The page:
Use of scripts on Floyd domains

This is a very quick write-up on how to write scripted pages on the Floyd domains...

JSP (Java Server Pages)

Simplest of them all... just write a page with a ".jsp" file extension. Save the page anywhere in your web directory structure, then call it with the same name, for example "hello.jsp" or ""

Incidentally, the "" is a very useful page -- it allows you to see all the available JSP parameters.
You will find the actual file at /home/httpd/

JSP pages are basically HTML, with Java thrown in-between. The performance is very good as the page gets [automatically] compiled when it has changed and subsequently runs as a memory resident Java Servlet.

Current installed Java version is JDK 1.1.7

Java Servlets

Perhaps the most flexible and efficient...

There is a common shared location /home/httpd/servlets which is shared transparently between all the domains. Just write your Java Servlet page into that directory, for example /home/httpd/servlets/
Remember to compile the page (in the directory) with "javac"
And then you can execute it with "" (note that you do not identify any extensions to the Servlet pages).

More text needed about packages... and beans... soon.

Current installed Java version is JDK 1.1.7

Some good books are:
- Java Servlets, second edition by Karl Moss

Perl pages

Good old Perl... comes in two flavors; regular Perl and Apache mod_perl.

Standard Perl is simple; write your page (anywhere in your web directory structure), file extension should be either ".pl" or ".cgi", remember to set the X bit (chmod +x then just call it with ""

Apache mod_perl is a mean & lean version of Perl, sitting all the time in memory, keeping your code and variables ready to go. Much more efficient than plain Perl, but comes with a few quirks...
For mod_perl pages, you must store the pages into /home/httpd/perl, and you still have to do the X bit (chmod +x
Another quirk is that STDIN and STDOUT behave quite differently for mod_perl.

The three most common errors with Perl are:
1) You forgot that the first line must read: #!/usr/bin/perl
2) You forgot that the second line must read: print "Content-type: /text/html\n\n";
3) You forgot the eXecute bit (chmod +x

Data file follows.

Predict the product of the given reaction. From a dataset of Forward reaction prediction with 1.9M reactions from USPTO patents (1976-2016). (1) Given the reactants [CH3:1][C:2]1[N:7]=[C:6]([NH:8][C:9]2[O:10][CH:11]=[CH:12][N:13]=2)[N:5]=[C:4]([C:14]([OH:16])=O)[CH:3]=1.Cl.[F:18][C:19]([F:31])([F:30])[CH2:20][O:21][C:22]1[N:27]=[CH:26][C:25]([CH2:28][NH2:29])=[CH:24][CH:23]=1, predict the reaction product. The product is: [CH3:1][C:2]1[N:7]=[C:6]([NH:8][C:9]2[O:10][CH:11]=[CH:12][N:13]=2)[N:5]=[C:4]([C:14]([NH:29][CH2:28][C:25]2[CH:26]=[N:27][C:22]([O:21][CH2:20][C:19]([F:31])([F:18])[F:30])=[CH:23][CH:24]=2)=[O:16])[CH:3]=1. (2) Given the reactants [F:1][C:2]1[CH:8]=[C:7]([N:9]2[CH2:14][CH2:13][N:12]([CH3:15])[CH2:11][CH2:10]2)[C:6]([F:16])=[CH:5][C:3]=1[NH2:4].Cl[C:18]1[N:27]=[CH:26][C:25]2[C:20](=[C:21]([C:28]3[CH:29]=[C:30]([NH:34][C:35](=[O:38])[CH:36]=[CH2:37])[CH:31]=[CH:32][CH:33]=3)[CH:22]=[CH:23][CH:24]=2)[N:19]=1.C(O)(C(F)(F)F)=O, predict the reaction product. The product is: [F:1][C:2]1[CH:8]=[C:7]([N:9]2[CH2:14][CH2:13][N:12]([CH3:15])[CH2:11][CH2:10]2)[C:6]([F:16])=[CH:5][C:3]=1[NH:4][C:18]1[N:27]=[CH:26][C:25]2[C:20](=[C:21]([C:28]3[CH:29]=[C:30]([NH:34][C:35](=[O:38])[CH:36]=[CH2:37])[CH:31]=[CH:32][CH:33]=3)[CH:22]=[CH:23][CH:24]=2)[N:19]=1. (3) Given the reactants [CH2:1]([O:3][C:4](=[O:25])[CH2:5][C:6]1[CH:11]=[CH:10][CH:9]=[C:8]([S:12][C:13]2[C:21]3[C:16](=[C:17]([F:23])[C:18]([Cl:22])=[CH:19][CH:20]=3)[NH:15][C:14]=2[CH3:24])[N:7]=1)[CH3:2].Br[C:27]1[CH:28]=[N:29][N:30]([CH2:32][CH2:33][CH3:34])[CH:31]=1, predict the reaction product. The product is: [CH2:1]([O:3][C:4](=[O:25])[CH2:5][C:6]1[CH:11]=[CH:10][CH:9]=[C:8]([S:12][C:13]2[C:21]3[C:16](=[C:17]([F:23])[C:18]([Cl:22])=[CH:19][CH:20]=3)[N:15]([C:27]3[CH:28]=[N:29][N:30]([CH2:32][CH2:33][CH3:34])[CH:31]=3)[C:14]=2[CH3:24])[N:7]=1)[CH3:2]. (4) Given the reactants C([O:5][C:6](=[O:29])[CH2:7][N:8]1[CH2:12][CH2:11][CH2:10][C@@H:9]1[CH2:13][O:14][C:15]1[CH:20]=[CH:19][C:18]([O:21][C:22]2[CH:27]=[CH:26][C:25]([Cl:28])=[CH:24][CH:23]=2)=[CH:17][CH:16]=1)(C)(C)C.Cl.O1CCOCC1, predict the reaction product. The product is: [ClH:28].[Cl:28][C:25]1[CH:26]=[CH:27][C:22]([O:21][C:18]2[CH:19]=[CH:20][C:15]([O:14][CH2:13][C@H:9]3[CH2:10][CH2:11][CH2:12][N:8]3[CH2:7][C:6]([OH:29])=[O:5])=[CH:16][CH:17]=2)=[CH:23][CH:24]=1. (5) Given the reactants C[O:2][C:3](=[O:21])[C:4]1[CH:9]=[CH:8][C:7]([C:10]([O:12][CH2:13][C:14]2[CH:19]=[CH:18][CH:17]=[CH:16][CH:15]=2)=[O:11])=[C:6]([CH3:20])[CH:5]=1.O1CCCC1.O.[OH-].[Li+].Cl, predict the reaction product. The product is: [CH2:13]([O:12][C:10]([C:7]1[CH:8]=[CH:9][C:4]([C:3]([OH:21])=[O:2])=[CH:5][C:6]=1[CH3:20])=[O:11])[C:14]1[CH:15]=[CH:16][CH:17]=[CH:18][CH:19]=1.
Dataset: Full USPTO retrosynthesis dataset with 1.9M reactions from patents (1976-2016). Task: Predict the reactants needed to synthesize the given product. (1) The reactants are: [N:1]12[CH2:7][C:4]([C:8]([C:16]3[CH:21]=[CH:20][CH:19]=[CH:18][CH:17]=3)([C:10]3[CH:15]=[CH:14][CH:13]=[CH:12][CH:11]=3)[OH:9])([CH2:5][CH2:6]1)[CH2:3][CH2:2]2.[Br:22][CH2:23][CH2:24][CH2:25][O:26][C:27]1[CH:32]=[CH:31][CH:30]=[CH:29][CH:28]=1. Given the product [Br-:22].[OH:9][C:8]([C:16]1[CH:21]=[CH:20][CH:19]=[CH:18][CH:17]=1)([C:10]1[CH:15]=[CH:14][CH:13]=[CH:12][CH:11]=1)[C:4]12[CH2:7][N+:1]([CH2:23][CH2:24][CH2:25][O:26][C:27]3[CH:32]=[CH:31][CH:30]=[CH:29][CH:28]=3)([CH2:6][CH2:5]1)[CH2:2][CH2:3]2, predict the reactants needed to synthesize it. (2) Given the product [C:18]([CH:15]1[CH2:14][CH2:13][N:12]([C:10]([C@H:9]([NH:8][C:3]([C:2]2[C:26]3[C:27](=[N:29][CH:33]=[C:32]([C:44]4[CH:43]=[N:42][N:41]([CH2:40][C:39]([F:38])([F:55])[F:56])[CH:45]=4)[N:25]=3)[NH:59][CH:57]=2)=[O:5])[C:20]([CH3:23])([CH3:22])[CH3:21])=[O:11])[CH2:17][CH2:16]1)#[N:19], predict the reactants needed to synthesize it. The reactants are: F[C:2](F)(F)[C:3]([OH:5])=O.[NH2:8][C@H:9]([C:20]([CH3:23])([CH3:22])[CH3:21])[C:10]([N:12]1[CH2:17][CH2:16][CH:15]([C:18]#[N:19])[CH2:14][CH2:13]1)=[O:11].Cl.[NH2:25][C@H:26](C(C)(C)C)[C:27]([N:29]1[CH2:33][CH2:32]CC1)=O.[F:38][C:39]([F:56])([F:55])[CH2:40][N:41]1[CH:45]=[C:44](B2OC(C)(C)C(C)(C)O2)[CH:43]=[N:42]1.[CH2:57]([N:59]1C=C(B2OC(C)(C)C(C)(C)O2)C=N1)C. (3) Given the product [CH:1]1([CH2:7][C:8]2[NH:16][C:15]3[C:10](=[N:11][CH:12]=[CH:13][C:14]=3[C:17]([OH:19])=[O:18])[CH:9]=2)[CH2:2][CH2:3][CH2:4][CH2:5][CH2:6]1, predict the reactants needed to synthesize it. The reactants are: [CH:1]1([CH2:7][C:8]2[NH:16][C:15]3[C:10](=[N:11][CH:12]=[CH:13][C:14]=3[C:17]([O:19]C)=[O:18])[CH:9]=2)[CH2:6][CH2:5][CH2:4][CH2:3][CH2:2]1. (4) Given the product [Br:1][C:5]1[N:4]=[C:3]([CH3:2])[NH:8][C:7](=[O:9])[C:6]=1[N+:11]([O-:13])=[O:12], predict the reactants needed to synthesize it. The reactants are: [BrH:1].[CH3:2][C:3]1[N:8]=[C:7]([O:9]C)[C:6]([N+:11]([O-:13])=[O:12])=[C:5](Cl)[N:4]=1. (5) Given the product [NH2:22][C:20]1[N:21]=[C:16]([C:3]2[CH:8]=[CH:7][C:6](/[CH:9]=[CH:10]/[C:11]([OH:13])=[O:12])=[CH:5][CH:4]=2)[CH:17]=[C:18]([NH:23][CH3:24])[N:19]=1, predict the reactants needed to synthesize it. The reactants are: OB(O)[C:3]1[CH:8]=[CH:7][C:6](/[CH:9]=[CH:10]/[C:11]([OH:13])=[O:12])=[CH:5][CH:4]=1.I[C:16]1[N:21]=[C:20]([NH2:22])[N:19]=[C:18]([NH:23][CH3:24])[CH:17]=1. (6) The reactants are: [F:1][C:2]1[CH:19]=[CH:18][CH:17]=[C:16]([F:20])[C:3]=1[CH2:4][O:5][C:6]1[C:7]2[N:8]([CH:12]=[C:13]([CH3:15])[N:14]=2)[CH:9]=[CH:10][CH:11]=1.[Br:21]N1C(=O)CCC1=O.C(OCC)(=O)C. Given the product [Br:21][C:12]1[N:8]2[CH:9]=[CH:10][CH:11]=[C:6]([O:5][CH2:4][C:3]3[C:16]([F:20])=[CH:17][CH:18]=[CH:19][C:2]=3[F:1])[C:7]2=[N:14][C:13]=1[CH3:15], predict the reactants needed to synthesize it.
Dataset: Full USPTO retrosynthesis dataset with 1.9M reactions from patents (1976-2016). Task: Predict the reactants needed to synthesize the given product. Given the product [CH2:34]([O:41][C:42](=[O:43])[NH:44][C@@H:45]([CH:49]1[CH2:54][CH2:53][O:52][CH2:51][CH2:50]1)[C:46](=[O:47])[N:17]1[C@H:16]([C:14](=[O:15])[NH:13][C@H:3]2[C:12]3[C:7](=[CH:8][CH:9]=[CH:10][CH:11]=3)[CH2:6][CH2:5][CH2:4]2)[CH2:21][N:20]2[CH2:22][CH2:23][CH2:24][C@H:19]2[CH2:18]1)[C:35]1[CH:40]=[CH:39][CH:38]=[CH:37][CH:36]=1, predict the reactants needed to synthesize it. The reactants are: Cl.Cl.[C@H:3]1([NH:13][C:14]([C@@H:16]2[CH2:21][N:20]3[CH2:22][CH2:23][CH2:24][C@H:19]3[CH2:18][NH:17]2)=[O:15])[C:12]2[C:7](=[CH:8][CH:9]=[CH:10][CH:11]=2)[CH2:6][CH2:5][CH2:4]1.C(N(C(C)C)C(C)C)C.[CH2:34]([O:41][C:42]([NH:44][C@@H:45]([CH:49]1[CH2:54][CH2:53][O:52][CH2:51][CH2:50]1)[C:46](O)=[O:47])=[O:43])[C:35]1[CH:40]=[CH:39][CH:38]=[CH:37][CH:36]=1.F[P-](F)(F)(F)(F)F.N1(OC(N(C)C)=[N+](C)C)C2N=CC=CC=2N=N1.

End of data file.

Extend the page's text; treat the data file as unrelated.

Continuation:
SHTML or ServerSideInclude pages

Simplest and least powerful, feature-wise

Just write a page with ".shtml" extension instead of ".html" and Apache will execute any embedded SSI statements. A good example of an SHTML page is (can be found at /home/httpd/
This page collects a lot of dynamic information about files, dates and such and presents it to the user.
The combination of SHTML and Perl pages is pretty efficient.

PHP3 pages

I have no personal experience on PHP3 pages, the only reason it is included is that theoretically you can run ASP (Active Server Pages) through a compiler and then execute them as PHP pages.
PHP3 is enabled for all web sites, and it seems to be happily up and running, more I can't tell.

Directory listings and Access control

If you need directory listings enabled for a directory -- send email and I will enable automatic directory indexing

If you want access control for a directory structure, you need to write a file ".htaccess" describing the access restriction type.

More writing needed on ACLs...

SQL Database access

For the really fun stuff, there is an Oracle 8i ( Enterprise Edition SQL database running closeby...

All the JDBC drivers are readily available to JSP and Servlet pages, using Thin drivers. Performance is really good and there's quite a bit storage available.

I recommend writing a database access Bean (in Java) and then using that from your web pages. A good example is the GrandPeyrot site and its bean /home/httpd/jsp/beans/
The beans get automatically compiled with JSPs, while you have to manually compile them when using Servlets.

Before you can use the database access, I need to set up an Oracle account for you... So, send me email and we can get this started.